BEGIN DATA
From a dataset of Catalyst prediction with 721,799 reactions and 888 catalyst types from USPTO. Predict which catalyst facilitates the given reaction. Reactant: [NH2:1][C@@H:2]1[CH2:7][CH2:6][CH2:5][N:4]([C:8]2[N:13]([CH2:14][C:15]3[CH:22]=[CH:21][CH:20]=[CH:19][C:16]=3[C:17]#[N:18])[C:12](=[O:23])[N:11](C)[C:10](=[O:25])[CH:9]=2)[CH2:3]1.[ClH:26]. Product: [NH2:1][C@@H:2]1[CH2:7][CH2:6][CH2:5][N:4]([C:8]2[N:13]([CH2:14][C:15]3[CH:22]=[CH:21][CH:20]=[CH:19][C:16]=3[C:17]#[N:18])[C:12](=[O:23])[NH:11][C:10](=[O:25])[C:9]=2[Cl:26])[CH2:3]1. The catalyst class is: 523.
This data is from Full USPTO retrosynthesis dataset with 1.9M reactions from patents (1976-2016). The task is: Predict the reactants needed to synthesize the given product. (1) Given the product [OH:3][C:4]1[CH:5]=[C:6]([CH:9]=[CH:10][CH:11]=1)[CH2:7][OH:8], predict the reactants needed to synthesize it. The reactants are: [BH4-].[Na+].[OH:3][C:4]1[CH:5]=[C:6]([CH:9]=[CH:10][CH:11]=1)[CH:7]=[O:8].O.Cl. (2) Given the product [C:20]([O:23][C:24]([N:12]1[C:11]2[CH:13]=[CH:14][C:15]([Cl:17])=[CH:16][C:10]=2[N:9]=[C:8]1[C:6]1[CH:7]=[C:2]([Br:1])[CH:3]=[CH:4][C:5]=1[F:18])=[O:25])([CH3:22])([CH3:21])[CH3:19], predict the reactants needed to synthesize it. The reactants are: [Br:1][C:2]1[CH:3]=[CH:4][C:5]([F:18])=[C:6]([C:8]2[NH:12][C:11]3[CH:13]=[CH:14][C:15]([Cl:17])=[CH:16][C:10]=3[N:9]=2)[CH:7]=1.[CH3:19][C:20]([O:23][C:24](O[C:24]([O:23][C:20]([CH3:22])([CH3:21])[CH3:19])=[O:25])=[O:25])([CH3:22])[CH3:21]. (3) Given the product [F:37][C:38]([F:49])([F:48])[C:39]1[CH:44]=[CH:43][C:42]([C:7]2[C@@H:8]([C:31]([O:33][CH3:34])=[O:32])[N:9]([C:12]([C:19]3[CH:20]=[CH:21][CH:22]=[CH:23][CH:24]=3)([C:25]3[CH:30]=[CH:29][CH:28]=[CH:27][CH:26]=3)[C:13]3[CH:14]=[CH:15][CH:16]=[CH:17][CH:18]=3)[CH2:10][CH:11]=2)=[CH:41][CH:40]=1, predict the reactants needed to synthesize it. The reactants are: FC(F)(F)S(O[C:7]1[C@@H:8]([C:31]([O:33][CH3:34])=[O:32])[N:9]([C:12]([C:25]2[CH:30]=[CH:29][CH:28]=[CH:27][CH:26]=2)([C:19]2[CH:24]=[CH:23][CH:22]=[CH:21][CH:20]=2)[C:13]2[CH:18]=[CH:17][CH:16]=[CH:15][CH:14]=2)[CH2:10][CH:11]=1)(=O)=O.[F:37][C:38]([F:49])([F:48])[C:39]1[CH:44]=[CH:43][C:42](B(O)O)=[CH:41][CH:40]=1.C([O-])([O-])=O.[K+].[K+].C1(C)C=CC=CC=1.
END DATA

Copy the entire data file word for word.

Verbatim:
From a dataset of Catalyst prediction with 721,799 reactions and 888 catalyst types from USPTO. Predict which catalyst facilitates the given reaction. Reactant: [NH2:1][C@@H:2]1[CH2:7][CH2:6][CH2:5][N:4]([C:8]2[N:13]([CH2:14][C:15]3[CH:22]=[CH:21][CH:20]=[CH:19][C:16]=3[C:17]#[N:18])[C:12](=[O:23])[N:11](C)[C:10](=[O:25])[CH:9]=2)[CH2:3]1.[ClH:26]. Product: [NH2:1][C@@H:2]1[CH2:7][CH2:6][CH2:5][N:4]([C:8]2[N:13]([CH2:14][C:15]3[CH:22]=[CH:21][CH:20]=[CH:19][C:16]=3[C:17]#[N:18])[C:12](=[O:23])[NH:11][C:10](=[O:25])[C:9]=2[Cl:26])[CH2:3]1. The catalyst class is: 523.
This data is from Full USPTO retrosynthesis dataset with 1.9M reactions from patents (1976-2016). The task is: Predict the reactants needed to synthesize the given product. (1) Given the product [OH:3][C:4]1[CH:5]=[C:6]([CH:9]=[CH:10][CH:11]=1)[CH2:7][OH:8], predict the reactants needed to synthesize it. The reactants are: [BH4-].[Na+].[OH:3][C:4]1[CH:5]=[C:6]([CH:9]=[CH:10][CH:11]=1)[CH:7]=[O:8].O.Cl. (2) Given the product [C:20]([O:23][C:24]([N:12]1[C:11]2[CH:13]=[CH:14][C:15]([Cl:17])=[CH:16][C:10]=2[N:9]=[C:8]1[C:6]1[CH:7]=[C:2]([Br:1])[CH:3]=[CH:4][C:5]=1[F:18])=[O:25])([CH3:22])([CH3:21])[CH3:19], predict the reactants needed to synthesize it. The reactants are: [Br:1][C:2]1[CH:3]=[CH:4][C:5]([F:18])=[C:6]([C:8]2[NH:12][C:11]3[CH:13]=[CH:14][C:15]([Cl:17])=[CH:16][C:10]=3[N:9]=2)[CH:7]=1.[CH3:19][C:20]([O:23][C:24](O[C:24]([O:23][C:20]([CH3:22])([CH3:21])[CH3:19])=[O:25])=[O:25])([CH3:22])[CH3:21]. (3) Given the product [F:37][C:38]([F:49])([F:48])[C:39]1[CH:44]=[CH:43][C:42]([C:7]2[C@@H:8]([C:31]([O:33][CH3:34])=[O:32])[N:9]([C:12]([C:19]3[CH:20]=[CH:21][CH:22]=[CH:23][CH:24]=3)([C:25]3[CH:30]=[CH:29][CH:28]=[CH:27][CH:26]=3)[C:13]3[CH:14]=[CH:15][CH:16]=[CH:17][CH:18]=3)[CH2:10][CH:11]=2)=[CH:41][CH:40]=1, predict the reactants needed to synthesize it. The reactants are: FC(F)(F)S(O[C:7]1[C@@H:8]([C:31]([O:33][CH3:34])=[O:32])[N:9]([C:12]([C:25]2[CH:30]=[CH:29][CH:28]=[CH:27][CH:26]=2)([C:19]2[CH:24]=[CH:23][CH:22]=[CH:21][CH:20]=2)[C:13]2[CH:18]=[CH:17][CH:16]=[CH:15][CH:14]=2)[CH2:10][CH:11]=1)(=O)=O.[F:37][C:38]([F:49])([F:48])[C:39]1[CH:44]=[CH:43][C:42](B(O)O)=[CH:41][CH:40]=1.C([O-])([O-])=O.[K+].[K+].C1(C)C=CC=CC=1.